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Comparative transcriptomics of mountain pine beetle pheromone-biosynthetic tissues and functional analysis of CYP6DE3

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Comparative transcriptome analysis to tentatively identify MPB genes encoding enzymes active in pheromone-biosynthetic pathways is based on the hypothesis that the genes for each pathway are coordinately regulated. It has proven useful for prior studies [15, 18]. We extended this approach here by comparing expression profiles in pheromone-biosynthetic tissues of fed and unfed female and male mountain pine beetles. Extensive RNA-Seq profiling yielded nearly 425 million paired-end reads, with 74.9% aligning to the reference genome. The clear separation of gender and feeding status shown by PCA underscores the remarkable shifts in genome usage exhibited by these beetles [7, 8]. The close correlation between RNA-Seq and qRT-PCR data (Table 2) supports that the expression values reported here reliably indicate in vivo mRNA levels.

We used a combination of bioinformatics analyses to narrow the pool of candidate pheromone-biosynthetic genes, beginning with four straight-forward comparisons of relative expression levels between physiological conditions. For example, exo-brevicomin-biosynthetic genes would be expected to have elevated expression levels in unfed males compared to both unfed females and fed males, whereas frontalin-biosynthetic genes would be higher in fed males compared to both unfed males and fed females. This produced preliminary pools of only ~200 – 1,200 candidates, depending on the analysis (Table 3; Fig. 3). These pools were enriched for P450 production and activity, consistent with increased metabolic activity upon feeding [7, 8, 18], which complicates identifying enzymes involved primarily in pheromone biosynthesis. Nevertheless, mevalonate pathway enzymes are more predominantly represented in fed males compared to females, consistent with frontalin production (Fig. 5). In parallel, co-expression network analysis by petal using a Spearman Correlation Coefficient and similarity threshold of 0.808 also isolated candidate genes. As these expression data were not normally distributed, the Spearman Correlation Coefficient supplied a robust non-parametric alternative to the standard Pearson Correlation Coefficient. Twenty-two of the final genes selected by the petal analysis appear relevant to exo-brevicomin biosynthesis, while another 71 may be involved in frontalin production.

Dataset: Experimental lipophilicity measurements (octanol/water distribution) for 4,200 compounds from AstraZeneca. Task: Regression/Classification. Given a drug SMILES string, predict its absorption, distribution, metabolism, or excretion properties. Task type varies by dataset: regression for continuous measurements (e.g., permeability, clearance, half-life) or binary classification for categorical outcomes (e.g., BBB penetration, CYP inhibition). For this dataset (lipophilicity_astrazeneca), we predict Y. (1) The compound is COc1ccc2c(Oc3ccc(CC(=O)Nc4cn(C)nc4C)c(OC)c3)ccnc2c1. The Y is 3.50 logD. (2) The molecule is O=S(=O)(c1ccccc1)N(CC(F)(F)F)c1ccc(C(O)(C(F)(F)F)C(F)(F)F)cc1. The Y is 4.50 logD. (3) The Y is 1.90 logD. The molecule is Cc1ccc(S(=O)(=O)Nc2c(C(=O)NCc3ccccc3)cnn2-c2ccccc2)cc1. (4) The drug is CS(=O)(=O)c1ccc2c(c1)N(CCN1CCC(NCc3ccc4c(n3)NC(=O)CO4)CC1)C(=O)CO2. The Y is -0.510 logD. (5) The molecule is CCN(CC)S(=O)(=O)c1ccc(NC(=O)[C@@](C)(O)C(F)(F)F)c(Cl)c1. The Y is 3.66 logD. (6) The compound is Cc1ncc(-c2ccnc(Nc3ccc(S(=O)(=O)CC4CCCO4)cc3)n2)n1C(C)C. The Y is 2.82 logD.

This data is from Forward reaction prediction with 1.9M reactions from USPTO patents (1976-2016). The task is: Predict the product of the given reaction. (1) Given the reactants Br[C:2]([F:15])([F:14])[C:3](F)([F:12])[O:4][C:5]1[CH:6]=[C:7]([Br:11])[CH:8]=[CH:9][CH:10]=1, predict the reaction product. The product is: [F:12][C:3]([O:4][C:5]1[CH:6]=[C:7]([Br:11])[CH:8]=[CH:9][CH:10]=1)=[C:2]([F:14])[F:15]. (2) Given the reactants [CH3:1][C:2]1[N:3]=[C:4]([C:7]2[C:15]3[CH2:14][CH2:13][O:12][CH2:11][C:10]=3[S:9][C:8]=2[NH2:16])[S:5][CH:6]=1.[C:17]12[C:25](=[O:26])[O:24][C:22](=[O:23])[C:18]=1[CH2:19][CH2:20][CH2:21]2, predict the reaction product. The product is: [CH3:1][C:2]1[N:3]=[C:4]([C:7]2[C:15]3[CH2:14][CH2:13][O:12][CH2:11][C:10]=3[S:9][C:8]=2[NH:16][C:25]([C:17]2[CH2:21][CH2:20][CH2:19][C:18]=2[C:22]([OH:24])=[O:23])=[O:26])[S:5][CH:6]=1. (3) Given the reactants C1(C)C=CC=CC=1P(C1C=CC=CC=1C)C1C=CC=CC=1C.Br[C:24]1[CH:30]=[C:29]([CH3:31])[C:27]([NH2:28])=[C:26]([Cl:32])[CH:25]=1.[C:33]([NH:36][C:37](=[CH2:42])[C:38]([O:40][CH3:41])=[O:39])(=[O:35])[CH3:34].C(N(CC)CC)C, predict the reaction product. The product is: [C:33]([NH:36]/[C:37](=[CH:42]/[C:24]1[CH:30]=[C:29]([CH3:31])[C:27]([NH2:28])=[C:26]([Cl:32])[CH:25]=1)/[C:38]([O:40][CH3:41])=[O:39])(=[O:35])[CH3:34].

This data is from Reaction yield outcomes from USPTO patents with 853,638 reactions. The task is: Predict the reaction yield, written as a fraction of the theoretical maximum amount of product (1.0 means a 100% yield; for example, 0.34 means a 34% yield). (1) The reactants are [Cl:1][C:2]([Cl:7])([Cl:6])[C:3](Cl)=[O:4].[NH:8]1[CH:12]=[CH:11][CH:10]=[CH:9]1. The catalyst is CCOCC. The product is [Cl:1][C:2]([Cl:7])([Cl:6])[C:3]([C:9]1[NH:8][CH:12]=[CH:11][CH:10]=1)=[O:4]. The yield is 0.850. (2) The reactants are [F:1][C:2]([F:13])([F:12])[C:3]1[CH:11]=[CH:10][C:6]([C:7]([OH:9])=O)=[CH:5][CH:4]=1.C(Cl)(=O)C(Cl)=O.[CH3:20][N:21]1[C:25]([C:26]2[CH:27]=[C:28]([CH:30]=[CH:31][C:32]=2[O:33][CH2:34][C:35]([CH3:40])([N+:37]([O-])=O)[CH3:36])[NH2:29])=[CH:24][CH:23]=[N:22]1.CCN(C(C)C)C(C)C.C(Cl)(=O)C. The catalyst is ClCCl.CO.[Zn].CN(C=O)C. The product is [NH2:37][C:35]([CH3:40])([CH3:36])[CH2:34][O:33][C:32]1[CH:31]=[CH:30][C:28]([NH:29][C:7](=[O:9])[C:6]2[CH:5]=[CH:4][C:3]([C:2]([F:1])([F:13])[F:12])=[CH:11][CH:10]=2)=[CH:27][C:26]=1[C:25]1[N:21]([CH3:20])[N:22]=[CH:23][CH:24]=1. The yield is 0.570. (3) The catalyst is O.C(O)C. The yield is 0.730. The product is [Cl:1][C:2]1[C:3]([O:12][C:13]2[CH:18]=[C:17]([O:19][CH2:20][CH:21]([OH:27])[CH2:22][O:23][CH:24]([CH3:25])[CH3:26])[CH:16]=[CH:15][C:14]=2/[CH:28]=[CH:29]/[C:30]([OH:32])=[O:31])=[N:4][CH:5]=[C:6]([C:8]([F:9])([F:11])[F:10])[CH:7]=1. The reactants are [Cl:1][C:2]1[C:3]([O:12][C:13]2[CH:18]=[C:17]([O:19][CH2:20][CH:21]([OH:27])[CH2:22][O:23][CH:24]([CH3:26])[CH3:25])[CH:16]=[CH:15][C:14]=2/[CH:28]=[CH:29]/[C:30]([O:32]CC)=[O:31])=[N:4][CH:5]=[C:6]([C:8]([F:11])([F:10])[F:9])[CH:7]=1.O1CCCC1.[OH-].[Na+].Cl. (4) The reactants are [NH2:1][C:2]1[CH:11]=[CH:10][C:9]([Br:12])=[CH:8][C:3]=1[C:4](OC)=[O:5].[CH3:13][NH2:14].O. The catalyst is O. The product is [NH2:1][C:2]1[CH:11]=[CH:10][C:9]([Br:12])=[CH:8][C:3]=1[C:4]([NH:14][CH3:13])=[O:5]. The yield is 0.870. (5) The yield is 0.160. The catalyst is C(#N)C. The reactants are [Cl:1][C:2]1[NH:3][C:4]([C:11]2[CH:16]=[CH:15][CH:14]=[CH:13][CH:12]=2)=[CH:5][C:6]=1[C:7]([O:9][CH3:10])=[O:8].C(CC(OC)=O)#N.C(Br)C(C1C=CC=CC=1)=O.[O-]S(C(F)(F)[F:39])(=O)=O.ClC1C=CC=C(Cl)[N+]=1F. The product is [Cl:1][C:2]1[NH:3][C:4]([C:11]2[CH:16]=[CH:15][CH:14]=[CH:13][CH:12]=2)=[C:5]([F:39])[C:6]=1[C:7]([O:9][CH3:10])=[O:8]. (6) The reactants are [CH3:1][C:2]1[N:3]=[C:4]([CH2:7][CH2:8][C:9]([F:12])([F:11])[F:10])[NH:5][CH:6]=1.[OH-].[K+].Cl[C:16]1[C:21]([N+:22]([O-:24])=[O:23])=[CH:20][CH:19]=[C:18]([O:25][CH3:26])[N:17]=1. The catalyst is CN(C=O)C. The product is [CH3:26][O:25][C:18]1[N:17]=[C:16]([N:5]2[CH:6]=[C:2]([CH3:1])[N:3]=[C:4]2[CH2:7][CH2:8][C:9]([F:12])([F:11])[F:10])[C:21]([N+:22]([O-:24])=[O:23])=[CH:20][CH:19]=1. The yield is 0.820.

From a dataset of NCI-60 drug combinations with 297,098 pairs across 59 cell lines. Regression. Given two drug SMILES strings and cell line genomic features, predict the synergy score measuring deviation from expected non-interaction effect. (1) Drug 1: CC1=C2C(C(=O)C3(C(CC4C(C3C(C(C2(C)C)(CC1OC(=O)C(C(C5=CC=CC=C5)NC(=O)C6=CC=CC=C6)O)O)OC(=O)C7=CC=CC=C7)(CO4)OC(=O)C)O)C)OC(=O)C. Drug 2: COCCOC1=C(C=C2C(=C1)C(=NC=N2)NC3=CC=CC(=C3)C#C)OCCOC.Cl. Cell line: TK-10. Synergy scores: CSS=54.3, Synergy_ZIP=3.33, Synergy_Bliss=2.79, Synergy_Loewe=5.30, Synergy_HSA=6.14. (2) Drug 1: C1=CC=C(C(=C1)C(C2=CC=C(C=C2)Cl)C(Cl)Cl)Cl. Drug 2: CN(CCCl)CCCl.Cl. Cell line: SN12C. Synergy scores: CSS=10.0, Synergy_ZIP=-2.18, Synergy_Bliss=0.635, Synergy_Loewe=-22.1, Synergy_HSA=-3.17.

(–)-trans-Verbenol is produced by a single P450-mediated hydroxylation of (–)-α-pinene, a reaction that may be catalyzed by multiple enzymes as part of a detoxification process [37]. Thus, a “pheromone-biosynthetic” P450 that specifically produces trans-verbenol in females may be an artificial designation. Our current study notes three P450s with relatively high expression levels in fed females compared to unfed females and males (Fig. 6a). A fourth P450, CYP4BD4, showed the highest mRNA levels in females compared to males, though in a pattern that is not consistent with feeding-induced trans-verbenol production.

exo-Brevicomin production from long chain fatty acid precursors in the fat body of unfed males [3] involves steps catalyzed by P450s, a short chain dehydrogenase, and a cyclase (Fig. 1c). High probability candidate genes for exo-brevicomin biosynthesis are likely in the same petal group containing CYP6CR1 and ZnoDH (Fig. 3a). Interestingly, this gene group includes a putative cyclase (YQE_04789) that may catalyze the terminal reaction. The two P450s (CYP6DE3 and CYP4EX1) may be active upstream of ZnoDH to produce and/or hydroxylate 3-nonene. In this respect, the CYP4G56-like P450 (YQE_03851) was not part of the gene group but is of interest given its similar expression profile (Fig. 6b) and identity as a CYP4G. While predicting P450 function from sequences is very difficult, CYP4G family P450s appear to be insect-specific and function as oxidative decarbonylases – yielding hydrocarbons from long chain fatty aldehydes [38, 39]. Thus, YQE_03851 may contribute to 3-nonene production.